Subtitling Linguistic Variation in Films
This book focuses on a collection of British and French films selected for the range of approaches that they adopt in portraying linguistic variation. Each chapter explores the challenges posed by the subtitling of such linguistic difference in the given films and the corresponding solutions offered by their subtitlers. Drawing on these findings and referring to contemporary thinking in the field of translation studies, this book argues that with insight and skill, linguistic variation can be preserved in film subtitles.
Chapter 4 Police Patter: Retaining Linguistic Variation in the English Subtitles of Maïwenn’s Polisse
← 102 | 103 → CHAPTER 4
Author-director Maïwenn’s 2011 film, Polisse, is based on real-life cases handled by Paris’ Brigade de Protection de Mineurs (BPM) [Child Protection Unit]. After introducing the film, this chapter defines the particular challenges to which subtitling Polisse into English gives rise. It then concentrates on three scenes in which members of the BPM interact with one another, and subsequently on three scenes in which the team deals with a range of distinct subjects. Focusing on the linguistic variation present in the SL film, this chapter examines the translation strategies employed, and the extent to which Polisse’s linguistically variegated character is therefore retained, in its English-language subtitles.
Polisse, the title of which is a child’s misspelling of the word police, is a powerful pseudo-documentary of the BPM’s daily activities. Photographer Mélissa (Maïwenn) is assigned by the Ministry of Justice to document some ← 103 | 104 → of the Unit’s work, which includes dealing with child molesters, teenage prostitutes, abused children and foreign people in difficulty. The emotional strain under which the BPM work is extreme, and Polisse illustrates vividly how this impacts on the personal lives of the team. The film ends dramatically as female officer Iris, who has just been informed of her promotion, can no longer handle the pressure and jumps from the window of the room in which a meeting with her colleagues is being held.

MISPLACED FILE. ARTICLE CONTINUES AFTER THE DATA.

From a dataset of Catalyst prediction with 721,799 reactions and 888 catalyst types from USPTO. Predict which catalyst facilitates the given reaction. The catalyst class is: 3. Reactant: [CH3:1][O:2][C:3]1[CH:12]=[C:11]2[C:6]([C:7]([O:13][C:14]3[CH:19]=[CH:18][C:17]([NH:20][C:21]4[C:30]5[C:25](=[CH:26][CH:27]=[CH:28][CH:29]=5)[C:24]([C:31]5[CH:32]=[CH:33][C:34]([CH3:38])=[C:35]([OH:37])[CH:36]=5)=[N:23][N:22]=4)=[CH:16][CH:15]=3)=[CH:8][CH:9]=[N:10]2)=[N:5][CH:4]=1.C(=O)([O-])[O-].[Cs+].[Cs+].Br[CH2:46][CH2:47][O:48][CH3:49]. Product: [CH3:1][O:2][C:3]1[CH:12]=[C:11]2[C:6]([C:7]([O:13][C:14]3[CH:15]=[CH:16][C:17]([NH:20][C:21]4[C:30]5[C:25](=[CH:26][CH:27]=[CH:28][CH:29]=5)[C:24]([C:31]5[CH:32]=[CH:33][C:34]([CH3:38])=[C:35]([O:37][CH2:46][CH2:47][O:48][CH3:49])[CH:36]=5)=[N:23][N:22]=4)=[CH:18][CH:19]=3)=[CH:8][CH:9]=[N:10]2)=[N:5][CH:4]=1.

The language contained in Polisse contributes significantly to the portrayal of those...
You are not authenticated to view the full text of this chapter or article.
This site requires a subscription or purchase to access the full text of books or journals.
Do you have any questions? Contact us.Or login to access all content.